Tag: Video Games

Why I Don’t Play New Releases

Posted by – March 25, 2010

Video Games: Why waste good technology on science and medicine?

Video Games: Why waste good technology on science and medicine?

In my previous post Finally, I’m Back In Business I mentioned that I planned on doing video game reviews, and to not expect new releases.  I thought I’d take the time to explain why that is, as many people may not think like I do.

Cost

Assuming you buy a game fairly new (within the first few months) and don’t opt for the collectors edition you’re looking at about $60.  That’s a lot of money to drop on just one game, especially when you haven’t played it.

You might buy a game like Dragon Age: Origins and end up with potentially a hundred hours of gameplay.  Or you mgiht end up with Halo 3 ODST which is only 5 hours long.  One would have a good cost per hour, the other would be dreadfully low.  Even if you attempt to avoid short games, or poor games, how can you be sure?  Most gaming sites and magazines almost feel rigged.   If a publisher advertises in a magazine, then they seem less harsh on them, because the last thing they’d want to do is lose a big name publisher like EA or Activision.

If you wait awhile, you might be able to score a platinum hits edition of a game, which would bring down the price to $20.   Or even better, buy a good copy of it used and save even more.  That means for every ONE new release you buy, you could potentially buy THREE or more releases.  It’s really a no-brainer.

Bugs

When the wife and I pre-ordered Fable 2, we were excited.  We had played Fable Pub games for hours, raking in money and items to use for the game.  However only a few shot hours into the game, I ran into what is called “The Abbot Glitch” which made it so I had to start a new character and follow precise instructions to avoid this glitch again.  Meaning all my time I spent in the pub games was a complete waste as it was now unrecoverable.

To make things worse, I ran into more glitches that were rather annoying and prevented me from playing the game the way I wanted to, which is pretty bad considering that’s the whole experience they were trying to sell in the Fable franchise (choice!).

If I had waited a few months, I would have played this game with all it’s patches and thus avoided all the pain I endured.  And considering how many game developers are pushing games out before they are fully done or tested it’s not like Fable 2 was an exception by any means.

Annoying Multiplayer Experiences

I think everyone who has ever played on Xbox Live has run into hordes of screaming pre-teens who do nothing but use profanity, suck at the game, or simply team kill and become a nuisance.  They tend to get their parents to buy them new releases, especially in long-franchises such as Halo, Call of Duty, etc.  If you give them a few months to move on to the next big release, you will usually come across some good players who genuinely like the game, and still play, or new people such as yourself who picked up the game on sale.

Of course, this isn’t really possible if you have friends that HAVE TO play new releases, and if you don’t get it at the same time, you miss out.  If this is the case, I’d say to find some new friends, or simply stop caring and have fun on your own terms, not theirs.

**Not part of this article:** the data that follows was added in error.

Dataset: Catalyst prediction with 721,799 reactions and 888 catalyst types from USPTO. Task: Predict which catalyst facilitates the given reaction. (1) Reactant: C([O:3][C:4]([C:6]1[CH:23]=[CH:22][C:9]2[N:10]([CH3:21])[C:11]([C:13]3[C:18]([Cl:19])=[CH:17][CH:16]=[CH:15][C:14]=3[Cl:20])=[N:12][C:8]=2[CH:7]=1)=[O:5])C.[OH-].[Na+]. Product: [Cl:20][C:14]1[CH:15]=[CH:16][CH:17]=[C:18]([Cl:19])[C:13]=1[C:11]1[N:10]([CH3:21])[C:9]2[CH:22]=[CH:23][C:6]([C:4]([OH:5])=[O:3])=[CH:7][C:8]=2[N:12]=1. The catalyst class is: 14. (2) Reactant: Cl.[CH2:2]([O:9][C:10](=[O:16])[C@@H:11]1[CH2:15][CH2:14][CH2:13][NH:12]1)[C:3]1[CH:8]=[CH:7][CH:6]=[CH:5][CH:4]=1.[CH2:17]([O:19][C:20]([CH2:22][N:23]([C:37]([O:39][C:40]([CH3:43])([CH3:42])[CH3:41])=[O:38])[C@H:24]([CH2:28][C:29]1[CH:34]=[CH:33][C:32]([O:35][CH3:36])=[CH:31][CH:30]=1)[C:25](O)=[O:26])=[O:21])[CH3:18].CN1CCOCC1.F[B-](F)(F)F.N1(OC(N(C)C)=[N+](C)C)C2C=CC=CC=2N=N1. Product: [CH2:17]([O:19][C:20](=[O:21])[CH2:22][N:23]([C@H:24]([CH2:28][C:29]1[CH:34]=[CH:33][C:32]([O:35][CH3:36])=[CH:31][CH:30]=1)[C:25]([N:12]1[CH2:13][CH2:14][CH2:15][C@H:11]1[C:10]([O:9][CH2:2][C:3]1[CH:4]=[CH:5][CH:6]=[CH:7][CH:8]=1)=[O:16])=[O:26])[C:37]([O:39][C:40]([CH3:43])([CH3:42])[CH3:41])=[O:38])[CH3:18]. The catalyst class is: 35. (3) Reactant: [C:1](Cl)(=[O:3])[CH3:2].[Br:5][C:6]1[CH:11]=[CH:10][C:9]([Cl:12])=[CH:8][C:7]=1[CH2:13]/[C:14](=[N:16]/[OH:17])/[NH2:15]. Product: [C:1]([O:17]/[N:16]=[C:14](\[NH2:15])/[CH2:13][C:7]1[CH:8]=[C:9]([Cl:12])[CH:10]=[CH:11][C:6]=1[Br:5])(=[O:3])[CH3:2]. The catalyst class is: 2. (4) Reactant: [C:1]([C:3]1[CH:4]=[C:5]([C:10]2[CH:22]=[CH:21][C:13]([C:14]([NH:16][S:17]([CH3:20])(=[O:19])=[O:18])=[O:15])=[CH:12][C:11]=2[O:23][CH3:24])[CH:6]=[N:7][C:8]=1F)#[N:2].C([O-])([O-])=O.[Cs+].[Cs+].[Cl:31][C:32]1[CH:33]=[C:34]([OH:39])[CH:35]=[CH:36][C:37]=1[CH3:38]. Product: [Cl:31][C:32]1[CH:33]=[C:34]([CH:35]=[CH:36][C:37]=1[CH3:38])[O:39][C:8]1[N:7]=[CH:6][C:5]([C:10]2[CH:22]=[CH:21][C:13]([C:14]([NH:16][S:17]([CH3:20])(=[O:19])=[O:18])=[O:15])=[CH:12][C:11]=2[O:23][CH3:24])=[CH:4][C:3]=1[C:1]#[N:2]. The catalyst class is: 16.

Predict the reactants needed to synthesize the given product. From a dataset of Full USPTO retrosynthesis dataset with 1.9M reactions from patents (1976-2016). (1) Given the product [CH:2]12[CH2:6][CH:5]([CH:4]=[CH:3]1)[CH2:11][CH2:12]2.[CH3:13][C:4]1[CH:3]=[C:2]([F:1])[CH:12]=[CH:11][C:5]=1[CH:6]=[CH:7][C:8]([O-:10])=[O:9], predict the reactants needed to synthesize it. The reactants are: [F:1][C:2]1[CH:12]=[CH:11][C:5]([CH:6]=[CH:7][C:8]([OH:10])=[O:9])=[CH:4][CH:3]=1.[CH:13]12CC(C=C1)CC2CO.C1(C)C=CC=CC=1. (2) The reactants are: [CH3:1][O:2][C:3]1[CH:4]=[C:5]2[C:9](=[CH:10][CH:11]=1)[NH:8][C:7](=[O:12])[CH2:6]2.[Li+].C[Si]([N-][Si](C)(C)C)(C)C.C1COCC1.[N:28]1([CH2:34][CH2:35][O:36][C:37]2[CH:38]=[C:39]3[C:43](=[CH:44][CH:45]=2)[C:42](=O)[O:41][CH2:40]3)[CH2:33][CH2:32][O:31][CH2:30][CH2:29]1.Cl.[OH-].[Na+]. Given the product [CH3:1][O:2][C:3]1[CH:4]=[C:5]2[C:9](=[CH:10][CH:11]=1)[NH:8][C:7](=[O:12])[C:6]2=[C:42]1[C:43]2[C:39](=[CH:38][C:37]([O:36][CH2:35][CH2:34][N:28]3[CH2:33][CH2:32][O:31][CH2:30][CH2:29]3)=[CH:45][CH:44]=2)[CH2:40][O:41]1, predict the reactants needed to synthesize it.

That just about sums up my thoughts on new releases.  I personally don’t really notice a difference, the games don’t get any worse, only better.  You also tend to avoid the bad releases that tend to get good reviews due to fanboyism.  I’d like to hear what others think though, can you think of a reason why I would want to play titles hot off the press?

Review: Angry Video Game Nerd

Posted by – May 19, 2009

ANgry Video Game Nerd Logo

Angry Video Game Nerd Logo

That’s right I’ve decided to tackle some web series videos just for fun, and also to give credit to the good ones.  Truth be told though, I find it hard to write a review for a bad series, so expect only good ones.  I also have plans for reviewing some oldschool movies, as I have renewed interest in them in part because of the fellow I’m going to talk about here.

Alright, so if you aren’t aware of the Angry Video Game Nerd (now referred to as  AVGN) it’s a character created by a James Rolfe who reviews old nostalgic games (good and bad) and tends to get angry and make up curse words.  It might not be for everyone though as not only does the nostalgia have to be there to enjoy the videos, but the excessive swearing by the character can be a bit much.

James Rolfe fighting alongside "Super Mecha Death Christ 2000 B.C 4.0 Beta" in The Wizard & Super Mario Bros 3

James Rolfe fighting alongside "Super Mecha Death Christ 2000 B.C 4.0 Beta" in The Wizard & Super Mario Bros 3.

If you were like me, you were one of the lucky ones who grew up with Atari, the Nintendo Entertainment System (NES), the Super Nintendo Entertainment System (SNES), Sega Genesis, and all those other great consoles of yesteryear.  I also remember renting many of the titles that I see the AVGN review, and not only does he call it like how I remember, but it also shocks me how not-well these games hold up to today’s standards.

The special effects, and cameos of many characters such as Spider-Man, Jason Voorhees, or even Super Mecha Death Christ 2000 B.C 4.0 Beta make the episodes quite varied, even if it is just to expand the video length as some games are just too horrible and bland to keep it interesting.  One thing I’d like to see is a side-by-side video of the pre-production and post-production to see how the effects are done.  I assume it’s pretty basic effects in place, but a few other webseries I follow have done this for the fans, and I loved it.